Maya Kolega's work carries us away into a dreamscape that plays with the idea of partially forgotten dreams, capturing the moment of waking, the identity of our dream self instantly forgotten. Steph Fuller's images pull the viewer into a place and time, a feeling and a state of mind, through the way in which she captures her world, as though for the first time, after the death of a loved one.
These images inspire feelings within us, we are enveloped by them, transported to another realm... it's as though we are dreaming and yet we are awake.
Strands of Identity
Exhibition dates: 30 March – 22 May 2016
Curator: Ingrid Goetz
Artists: Seirian Kitchener, Aida Azin, Chelsea Nicholls and Jessica Nolan
What shapes our identity?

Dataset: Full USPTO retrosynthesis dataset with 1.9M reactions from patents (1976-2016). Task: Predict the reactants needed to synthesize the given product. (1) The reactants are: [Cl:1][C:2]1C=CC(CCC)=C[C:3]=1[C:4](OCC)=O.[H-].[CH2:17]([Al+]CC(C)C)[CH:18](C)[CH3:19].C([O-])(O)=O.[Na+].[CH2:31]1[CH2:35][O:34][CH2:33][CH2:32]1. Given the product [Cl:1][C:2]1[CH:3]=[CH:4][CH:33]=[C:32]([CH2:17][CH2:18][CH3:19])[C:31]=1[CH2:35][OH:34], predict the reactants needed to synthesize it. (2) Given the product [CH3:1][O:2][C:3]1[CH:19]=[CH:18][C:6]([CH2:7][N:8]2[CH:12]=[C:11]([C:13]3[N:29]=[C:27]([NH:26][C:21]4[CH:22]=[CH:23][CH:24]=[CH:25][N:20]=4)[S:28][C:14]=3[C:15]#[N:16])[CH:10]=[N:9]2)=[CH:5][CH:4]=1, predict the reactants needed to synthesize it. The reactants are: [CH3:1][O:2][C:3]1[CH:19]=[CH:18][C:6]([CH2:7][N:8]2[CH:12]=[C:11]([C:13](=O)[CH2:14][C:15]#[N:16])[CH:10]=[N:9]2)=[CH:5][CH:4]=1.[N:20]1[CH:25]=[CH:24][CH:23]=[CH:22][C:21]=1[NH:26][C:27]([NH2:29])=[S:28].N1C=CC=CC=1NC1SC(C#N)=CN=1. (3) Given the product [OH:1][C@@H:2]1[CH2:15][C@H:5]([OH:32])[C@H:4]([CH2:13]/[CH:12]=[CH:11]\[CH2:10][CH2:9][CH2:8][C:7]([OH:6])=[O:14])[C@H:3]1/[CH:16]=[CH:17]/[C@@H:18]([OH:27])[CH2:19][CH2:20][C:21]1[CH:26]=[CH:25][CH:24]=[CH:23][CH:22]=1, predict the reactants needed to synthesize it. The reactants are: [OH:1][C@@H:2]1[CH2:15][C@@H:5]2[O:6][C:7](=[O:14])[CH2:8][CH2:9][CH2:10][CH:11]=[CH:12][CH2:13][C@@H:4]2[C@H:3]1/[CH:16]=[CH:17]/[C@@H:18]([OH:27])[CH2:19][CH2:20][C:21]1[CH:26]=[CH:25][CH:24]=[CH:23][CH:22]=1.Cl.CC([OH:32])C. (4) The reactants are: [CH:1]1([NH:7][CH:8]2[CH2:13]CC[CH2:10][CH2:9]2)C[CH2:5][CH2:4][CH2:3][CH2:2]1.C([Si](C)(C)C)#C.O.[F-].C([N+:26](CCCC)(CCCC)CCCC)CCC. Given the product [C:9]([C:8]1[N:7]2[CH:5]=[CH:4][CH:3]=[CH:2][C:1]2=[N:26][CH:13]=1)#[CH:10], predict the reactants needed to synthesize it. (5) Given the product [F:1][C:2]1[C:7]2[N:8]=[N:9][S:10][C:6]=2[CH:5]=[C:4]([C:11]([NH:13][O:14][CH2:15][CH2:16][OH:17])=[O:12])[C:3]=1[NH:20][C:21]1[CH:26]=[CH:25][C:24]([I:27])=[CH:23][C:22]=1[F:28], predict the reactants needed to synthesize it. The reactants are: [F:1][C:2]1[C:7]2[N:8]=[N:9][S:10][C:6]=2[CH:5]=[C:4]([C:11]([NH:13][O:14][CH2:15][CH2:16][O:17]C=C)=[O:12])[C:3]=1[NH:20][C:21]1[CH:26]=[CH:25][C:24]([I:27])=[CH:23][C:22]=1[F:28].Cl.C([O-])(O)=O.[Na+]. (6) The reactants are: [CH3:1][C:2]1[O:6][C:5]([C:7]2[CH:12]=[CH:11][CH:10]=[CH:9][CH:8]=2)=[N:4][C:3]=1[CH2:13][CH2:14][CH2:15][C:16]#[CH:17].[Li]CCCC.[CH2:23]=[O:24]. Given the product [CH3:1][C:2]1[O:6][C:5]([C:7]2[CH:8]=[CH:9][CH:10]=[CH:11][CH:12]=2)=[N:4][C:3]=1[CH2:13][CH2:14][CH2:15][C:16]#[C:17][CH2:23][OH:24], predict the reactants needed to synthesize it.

How do the spaces that we inhabit, our family history or ethnicity, memories of events (real or imagined), or our appearance contribute to our sense of who we are as unique individuals? How do these and many other influences interact to contribute to our sense of identity?
Strands of Identity illustrates some of the different strands that weave together in the process of forming our identity.
Experimental Self Portraiture
Exhibition dates: 19 November 2015 – 31 January 2016
Curator: Lauren Mustillo
Artists: Véra Ada, Elise Bonato, Olivia Kathigitis, Jenna Pippett, Tara Rowhani-Farid